Green party

Better sex education needed to cut abortions

31 March 2003

The Green Party today called for contraceptives to be available in schools, and more sex education for young people, to tackle the ever-rising numbers of abortions in Britain.

Following a decision of the party’s spring conference in Llandrindod Wells, the Greens today unveiled their new policy and called on national and local government to take firm action as the abortion rate continues to rise.

In England and Wales there were 186,274 abortions in 2001, even though the conception rate is lower than it has ever been, with only 595,000 live births. This means about one in four pregnancies ends in abortion. In London, the rate is about one in three. In 2001, 7,540 Welsh women underwent abortions, an increase of 17 per cent in only six years.

Vanessa Hall, the party’s spokesperson on women’s issues, said: "Every one of those women suffered the fear and anxiety of an unwanted pregnancy, followed by a distressing operation."

Ms Hall, who lives in Hulme, inner-city Manachester with her partner and their 4-month-old old son, added: "I’m not anti-abortion, I’m in favour of a woman’s right to choose, but we cannot let this rising tide of misery continue."

Depression

Martyn Shrewsbury, a Swansea-based psychotherapist and the party’s spokesperson on health & social services, added: "Many women who have had abortions have suffered feelings of depression, numbness, loss and guilt afterwards - I see the effects in therapy. A few will also have had medical complications. Much of this could and should have been prevented.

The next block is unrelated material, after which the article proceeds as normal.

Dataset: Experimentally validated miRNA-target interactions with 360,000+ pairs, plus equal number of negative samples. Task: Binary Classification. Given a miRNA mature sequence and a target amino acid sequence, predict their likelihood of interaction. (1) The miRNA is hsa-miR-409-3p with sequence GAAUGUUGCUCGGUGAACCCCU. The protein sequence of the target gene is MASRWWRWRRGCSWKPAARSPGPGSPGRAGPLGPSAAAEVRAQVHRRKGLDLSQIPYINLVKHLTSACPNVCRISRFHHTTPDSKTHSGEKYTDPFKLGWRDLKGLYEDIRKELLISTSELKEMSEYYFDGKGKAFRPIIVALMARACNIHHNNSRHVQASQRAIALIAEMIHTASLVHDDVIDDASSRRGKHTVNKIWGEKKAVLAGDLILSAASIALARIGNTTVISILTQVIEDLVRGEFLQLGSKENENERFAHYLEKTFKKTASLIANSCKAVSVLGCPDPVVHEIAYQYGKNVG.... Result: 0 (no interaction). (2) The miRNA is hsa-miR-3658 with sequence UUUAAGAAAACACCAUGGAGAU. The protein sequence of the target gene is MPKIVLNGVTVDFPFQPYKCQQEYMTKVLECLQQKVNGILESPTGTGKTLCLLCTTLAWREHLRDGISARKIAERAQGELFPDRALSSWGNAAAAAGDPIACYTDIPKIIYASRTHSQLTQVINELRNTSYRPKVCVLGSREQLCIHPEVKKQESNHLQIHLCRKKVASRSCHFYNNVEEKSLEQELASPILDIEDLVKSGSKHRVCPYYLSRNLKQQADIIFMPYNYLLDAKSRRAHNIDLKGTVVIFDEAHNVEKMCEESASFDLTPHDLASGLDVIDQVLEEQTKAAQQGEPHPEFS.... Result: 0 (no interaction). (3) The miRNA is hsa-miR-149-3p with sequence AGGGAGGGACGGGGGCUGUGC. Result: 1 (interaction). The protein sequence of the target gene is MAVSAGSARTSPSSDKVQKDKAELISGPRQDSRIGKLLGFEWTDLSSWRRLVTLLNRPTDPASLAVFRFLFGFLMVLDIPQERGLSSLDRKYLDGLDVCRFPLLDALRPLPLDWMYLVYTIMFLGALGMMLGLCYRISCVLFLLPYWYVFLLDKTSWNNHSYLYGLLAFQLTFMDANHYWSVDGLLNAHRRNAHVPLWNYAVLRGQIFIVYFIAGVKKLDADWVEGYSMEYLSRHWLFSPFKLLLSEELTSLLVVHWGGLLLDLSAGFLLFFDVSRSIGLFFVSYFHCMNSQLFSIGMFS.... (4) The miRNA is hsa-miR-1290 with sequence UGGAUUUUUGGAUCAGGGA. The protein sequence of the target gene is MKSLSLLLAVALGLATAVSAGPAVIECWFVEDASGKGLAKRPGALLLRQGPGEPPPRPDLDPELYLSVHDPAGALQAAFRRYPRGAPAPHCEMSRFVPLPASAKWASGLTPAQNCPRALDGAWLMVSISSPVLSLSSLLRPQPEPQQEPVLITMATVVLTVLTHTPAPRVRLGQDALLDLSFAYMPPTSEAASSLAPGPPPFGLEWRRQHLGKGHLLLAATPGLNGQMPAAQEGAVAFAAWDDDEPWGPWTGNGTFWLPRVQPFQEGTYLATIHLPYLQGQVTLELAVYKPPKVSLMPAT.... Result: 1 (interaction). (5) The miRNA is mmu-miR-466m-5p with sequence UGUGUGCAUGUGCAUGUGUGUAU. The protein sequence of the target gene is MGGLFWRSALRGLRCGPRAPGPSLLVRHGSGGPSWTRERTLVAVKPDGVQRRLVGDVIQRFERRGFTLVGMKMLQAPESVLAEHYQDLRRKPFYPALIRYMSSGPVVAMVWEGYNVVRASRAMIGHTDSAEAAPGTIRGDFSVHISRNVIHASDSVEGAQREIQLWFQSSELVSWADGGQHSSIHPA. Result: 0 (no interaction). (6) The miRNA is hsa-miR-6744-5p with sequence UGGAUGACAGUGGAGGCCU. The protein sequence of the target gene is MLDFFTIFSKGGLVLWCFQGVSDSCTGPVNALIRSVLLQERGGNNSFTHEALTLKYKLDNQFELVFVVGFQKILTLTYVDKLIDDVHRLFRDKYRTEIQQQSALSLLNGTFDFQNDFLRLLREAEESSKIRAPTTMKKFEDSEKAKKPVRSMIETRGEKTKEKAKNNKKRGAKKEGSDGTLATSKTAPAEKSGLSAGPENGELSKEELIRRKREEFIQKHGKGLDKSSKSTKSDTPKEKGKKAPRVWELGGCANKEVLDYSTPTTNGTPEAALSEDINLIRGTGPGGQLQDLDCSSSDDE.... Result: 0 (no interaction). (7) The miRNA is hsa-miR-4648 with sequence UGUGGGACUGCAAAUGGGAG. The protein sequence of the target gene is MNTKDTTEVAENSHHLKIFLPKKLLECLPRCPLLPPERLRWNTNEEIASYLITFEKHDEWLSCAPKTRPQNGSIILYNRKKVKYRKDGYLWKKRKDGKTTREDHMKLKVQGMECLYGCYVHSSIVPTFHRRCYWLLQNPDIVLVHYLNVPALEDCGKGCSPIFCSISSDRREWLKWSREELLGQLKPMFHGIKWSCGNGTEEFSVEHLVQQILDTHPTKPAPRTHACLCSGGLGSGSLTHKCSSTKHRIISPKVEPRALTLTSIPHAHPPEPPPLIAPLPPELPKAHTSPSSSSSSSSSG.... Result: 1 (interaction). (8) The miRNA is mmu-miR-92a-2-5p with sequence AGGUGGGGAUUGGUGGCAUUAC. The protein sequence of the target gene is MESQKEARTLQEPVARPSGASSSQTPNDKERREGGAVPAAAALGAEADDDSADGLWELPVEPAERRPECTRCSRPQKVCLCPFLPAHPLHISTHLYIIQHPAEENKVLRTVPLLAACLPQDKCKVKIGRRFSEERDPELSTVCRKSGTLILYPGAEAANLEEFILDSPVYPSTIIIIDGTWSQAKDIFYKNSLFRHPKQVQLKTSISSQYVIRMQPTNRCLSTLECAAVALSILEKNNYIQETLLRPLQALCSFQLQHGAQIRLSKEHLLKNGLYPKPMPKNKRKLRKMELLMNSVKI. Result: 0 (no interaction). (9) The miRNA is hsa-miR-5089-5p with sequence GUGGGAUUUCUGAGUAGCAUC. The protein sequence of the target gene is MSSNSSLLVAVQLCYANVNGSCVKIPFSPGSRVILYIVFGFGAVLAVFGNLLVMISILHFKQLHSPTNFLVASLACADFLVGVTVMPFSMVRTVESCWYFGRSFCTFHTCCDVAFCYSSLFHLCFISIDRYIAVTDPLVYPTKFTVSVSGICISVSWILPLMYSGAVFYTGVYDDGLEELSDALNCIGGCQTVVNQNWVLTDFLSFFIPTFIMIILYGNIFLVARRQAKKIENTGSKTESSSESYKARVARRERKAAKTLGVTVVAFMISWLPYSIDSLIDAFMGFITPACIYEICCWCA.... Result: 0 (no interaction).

"Most politicians don’t want to tackle this because it is such a controversial issue. That’s why the Green Party has passed a new resolution calling for better sex education and more accessible, free contraception.

"We also want a better welfare package for women on low-incomes or with disabled children, so women who would rather keep their child can do so."

Disposable society

Mr Shrewsbury said the rising abortion rate was caused by a disposable society, which encouraged people to treat each other as disposable sex objects rather than valuable human beings.

He said: "We need proper education about sexuality that emphasises that it is a gift that we should use to explore ourselves, and that emphasises our responsibility to ourselves and to each other.

"I believe young women who had more information would probably have less sex, because they would be empowered to say no to sex they didn’t want.

"They would also be able to insist on contraception. Young men also need to be taught to understand and respect themselves and their partners.

"They may have less sex but they have better quality sex and learn more about themselves and their sensuality in safer relationships."

Stigma

Vanessa Hall added that the stigma surrounding contraception should be removed so it is easily available free in schools, pharmacies and elsewhere.

She concluded: "Contraception should simply be seen as a method to explore and improve yourself, like a good book."

Notes
1. Abortion figures have risen almost every year since the procedure was legalised in 1967. Though the numbers dropped slightly in the early 1990, they soon started to rise again and there are now more abortions taking place every year than ever before.
2. Figures detailed in the Office for National Statistics document "Abortion Statistics series AB no 27"
3. The full policy follows. For further information, comment, interviews: contact the Green Party Press Office